Round-leaved Crowfoot - Ranunculus omiophyllus
The white flowers are typical of other Crowfoots. In Ranunculus omiophyllus they measure about 8 to 12 mm, the petals at least twice as long as the sepals. The leaf lobes are narrowed at the base.
Ref. key in Stace. The differences between species in this difficult subgenus are hard to tell from a photo. Details of the flower petals and nectaries, and of the two types of leaf, are needed. Capillary leaves are thread like, usually but not always submerged; and laminar are 'normal', usually floating or terrestrial, but not always.
Photograph: in habitat, of both kinds of leaf, and a close-up of flower. Take a specimen, including both types of leaf, if present, and retain it until your record is verified; you may need to send the specimen to the County Recorder. An explanation of how it fits the key in Stace is needed.
It grows in shallow water or on wet soil. Typical sites include the margins of ponds and ditches, flushes, damp depressions, gateways and tracks in pastures and on heathland, and the sheltered backwaters of rivers. Unlike Ranunculus hederaceus, it is confined to acidic, mesotrophic or oligotrophic soils.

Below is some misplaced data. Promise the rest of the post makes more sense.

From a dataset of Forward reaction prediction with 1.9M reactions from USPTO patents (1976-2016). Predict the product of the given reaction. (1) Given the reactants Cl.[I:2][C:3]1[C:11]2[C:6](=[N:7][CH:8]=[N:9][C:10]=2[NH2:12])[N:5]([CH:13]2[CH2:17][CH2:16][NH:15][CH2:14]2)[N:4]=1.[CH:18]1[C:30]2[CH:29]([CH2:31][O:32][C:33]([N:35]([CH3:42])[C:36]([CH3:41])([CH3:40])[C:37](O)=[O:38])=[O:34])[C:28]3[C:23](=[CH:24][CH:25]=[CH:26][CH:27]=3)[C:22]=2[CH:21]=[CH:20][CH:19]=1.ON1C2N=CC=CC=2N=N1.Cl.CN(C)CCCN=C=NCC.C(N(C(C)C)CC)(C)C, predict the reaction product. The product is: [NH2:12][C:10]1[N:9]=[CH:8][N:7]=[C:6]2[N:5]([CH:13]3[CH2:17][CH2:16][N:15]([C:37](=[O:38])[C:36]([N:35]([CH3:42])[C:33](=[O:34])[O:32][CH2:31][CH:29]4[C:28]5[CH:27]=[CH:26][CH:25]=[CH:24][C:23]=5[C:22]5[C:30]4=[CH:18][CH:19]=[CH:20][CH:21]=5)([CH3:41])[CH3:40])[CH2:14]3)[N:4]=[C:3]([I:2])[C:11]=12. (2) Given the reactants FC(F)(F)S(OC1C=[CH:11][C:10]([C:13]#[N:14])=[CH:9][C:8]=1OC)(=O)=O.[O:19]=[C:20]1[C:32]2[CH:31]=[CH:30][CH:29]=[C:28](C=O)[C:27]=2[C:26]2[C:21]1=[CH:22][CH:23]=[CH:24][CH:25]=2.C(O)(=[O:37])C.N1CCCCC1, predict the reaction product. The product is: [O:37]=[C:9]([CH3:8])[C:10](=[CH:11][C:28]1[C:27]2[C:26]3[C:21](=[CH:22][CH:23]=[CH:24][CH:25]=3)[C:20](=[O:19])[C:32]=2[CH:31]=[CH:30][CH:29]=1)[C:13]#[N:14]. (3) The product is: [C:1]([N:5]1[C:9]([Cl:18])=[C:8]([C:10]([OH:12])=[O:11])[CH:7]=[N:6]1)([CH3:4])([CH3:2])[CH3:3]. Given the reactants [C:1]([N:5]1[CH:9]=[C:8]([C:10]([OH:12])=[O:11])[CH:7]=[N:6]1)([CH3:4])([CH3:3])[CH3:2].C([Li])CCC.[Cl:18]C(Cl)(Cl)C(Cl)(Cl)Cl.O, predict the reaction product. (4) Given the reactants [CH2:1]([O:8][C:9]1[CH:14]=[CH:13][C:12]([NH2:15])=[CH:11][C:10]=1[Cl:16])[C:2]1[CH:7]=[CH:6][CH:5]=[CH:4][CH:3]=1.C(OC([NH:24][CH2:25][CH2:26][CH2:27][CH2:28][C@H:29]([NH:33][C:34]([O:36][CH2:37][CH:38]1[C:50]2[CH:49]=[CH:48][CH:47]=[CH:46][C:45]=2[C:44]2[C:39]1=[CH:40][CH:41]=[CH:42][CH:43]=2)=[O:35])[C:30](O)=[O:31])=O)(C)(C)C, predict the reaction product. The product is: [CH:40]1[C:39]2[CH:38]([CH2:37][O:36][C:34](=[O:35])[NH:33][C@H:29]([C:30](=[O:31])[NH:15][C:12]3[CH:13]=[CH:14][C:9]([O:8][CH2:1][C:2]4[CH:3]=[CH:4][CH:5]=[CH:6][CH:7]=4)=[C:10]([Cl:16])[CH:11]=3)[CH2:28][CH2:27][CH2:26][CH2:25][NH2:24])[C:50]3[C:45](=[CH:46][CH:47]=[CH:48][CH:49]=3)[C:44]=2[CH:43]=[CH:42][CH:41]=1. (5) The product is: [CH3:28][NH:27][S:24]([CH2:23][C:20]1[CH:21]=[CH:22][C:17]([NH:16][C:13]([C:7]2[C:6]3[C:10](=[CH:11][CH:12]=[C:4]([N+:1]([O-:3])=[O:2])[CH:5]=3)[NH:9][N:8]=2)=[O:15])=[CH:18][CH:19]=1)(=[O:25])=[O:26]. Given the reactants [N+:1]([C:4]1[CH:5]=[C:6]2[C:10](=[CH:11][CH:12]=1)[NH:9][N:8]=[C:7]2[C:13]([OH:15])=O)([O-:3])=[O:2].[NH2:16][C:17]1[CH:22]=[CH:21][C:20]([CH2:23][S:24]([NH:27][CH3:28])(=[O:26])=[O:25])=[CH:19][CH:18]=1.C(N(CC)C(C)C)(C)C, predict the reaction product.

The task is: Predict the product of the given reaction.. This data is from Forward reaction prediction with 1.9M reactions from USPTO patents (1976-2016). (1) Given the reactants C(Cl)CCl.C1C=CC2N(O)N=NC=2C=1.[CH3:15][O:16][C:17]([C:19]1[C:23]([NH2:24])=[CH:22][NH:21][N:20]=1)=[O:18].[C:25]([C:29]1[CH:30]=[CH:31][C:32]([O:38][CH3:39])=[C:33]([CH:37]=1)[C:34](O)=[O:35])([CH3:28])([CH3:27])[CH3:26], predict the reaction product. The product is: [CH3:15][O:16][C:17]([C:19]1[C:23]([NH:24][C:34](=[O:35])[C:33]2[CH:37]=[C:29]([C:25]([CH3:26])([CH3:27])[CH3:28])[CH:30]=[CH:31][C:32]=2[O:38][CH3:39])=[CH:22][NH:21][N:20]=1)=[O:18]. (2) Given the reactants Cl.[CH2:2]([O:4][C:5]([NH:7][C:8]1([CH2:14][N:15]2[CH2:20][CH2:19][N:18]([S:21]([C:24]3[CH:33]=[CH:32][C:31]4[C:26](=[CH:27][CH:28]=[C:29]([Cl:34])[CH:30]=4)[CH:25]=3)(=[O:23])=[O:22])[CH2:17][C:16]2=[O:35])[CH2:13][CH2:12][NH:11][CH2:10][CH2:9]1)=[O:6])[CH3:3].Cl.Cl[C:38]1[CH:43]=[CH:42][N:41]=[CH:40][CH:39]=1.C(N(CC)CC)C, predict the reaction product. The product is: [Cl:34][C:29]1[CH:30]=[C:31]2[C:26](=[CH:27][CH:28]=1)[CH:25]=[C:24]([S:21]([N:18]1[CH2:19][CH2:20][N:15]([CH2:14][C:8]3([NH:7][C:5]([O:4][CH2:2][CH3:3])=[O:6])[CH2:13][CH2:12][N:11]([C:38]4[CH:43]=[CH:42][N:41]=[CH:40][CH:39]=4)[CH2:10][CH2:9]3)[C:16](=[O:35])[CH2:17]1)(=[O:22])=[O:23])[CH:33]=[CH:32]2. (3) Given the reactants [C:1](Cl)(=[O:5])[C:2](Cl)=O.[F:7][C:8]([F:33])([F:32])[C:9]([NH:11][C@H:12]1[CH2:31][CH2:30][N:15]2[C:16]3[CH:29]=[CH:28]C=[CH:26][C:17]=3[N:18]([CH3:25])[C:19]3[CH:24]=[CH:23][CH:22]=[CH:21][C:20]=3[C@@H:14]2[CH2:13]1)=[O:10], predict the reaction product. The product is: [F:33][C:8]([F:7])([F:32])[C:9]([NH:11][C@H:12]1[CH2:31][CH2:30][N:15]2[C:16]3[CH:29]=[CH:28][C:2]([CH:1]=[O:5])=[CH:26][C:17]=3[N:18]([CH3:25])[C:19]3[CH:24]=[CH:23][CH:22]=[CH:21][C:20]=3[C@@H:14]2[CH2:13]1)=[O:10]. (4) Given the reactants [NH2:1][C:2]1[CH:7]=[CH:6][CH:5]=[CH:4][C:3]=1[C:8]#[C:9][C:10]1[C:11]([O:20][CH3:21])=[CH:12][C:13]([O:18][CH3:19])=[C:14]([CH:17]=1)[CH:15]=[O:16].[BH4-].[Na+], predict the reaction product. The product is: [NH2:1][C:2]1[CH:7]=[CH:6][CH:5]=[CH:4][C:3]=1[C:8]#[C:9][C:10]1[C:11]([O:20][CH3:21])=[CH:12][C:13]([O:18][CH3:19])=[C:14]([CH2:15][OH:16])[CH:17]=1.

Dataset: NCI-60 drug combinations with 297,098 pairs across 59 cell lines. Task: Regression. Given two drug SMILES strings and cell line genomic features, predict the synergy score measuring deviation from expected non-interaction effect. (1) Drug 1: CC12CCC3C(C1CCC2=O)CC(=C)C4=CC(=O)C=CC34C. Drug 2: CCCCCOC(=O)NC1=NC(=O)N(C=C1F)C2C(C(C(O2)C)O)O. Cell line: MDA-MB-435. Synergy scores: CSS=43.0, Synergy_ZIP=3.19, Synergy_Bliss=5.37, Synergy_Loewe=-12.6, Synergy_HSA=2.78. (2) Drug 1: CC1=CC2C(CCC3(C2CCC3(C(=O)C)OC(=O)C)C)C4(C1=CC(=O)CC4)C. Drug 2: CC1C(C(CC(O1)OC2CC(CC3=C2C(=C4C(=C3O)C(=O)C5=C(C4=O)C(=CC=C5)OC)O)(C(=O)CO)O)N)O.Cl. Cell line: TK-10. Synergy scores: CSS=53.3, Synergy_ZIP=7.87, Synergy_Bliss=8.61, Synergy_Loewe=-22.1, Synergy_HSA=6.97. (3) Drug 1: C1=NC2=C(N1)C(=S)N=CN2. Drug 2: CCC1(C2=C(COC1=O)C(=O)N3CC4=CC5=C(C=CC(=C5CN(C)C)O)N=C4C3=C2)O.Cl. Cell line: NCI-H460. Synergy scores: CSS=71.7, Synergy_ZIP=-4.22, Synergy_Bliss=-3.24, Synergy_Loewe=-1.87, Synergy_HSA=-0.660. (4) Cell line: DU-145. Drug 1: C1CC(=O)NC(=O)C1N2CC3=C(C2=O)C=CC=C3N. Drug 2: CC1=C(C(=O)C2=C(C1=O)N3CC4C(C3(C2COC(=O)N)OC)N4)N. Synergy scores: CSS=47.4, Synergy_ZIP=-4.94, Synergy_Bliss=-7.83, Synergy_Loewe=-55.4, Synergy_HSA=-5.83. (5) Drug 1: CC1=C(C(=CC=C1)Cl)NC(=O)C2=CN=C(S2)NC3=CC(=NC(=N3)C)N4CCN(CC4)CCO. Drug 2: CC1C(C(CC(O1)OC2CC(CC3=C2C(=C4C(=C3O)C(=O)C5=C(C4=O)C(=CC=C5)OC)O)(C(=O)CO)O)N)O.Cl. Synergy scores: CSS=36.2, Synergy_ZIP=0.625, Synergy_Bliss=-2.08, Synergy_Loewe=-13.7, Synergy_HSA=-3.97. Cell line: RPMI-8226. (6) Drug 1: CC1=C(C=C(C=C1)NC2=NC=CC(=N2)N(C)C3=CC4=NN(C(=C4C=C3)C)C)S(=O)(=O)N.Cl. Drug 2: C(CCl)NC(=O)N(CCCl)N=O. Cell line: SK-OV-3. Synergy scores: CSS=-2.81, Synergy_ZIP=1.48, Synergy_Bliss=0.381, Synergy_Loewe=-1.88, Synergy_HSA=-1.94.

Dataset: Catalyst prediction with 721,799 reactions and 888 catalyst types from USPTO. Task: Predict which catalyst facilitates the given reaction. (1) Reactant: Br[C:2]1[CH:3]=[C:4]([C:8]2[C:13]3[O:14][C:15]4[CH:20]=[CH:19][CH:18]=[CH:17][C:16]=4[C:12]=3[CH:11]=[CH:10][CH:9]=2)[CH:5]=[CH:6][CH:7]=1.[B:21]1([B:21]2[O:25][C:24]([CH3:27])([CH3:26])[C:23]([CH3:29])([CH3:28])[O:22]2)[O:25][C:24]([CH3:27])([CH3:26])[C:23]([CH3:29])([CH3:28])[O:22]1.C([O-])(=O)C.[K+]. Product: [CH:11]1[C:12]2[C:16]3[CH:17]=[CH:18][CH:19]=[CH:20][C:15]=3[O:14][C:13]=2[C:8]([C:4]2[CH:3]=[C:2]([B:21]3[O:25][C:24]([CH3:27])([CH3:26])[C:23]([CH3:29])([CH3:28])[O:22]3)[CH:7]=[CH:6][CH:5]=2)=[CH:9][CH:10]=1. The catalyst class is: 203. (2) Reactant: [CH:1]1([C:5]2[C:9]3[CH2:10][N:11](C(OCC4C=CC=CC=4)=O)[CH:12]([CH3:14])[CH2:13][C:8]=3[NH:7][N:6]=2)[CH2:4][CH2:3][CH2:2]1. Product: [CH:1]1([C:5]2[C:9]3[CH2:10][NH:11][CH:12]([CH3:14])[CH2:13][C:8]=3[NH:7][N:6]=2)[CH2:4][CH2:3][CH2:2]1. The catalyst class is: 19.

Flowers April to August.
Annual or short-lived perennial.
Ranunculus omiophyllus remains frequent in W. Britain and S. Ireland, where there are many more records than there were in the 1962 BSBI Atlas. The decline at the fringes of its range was already discernible in the 1962 Atlas, and is now much more marked.
Scarce in Leicestershire and Rutland where it is almost confined to the Charnwood area. In the 1979 Flora survey of Leicestershire it was found in 8 of the 617 tetrads.
It is listed as Scarce in the current Checklist (Jeeves, 2011) and is on the VC55 Rare Plant Register
Leicestershire & Rutland Map
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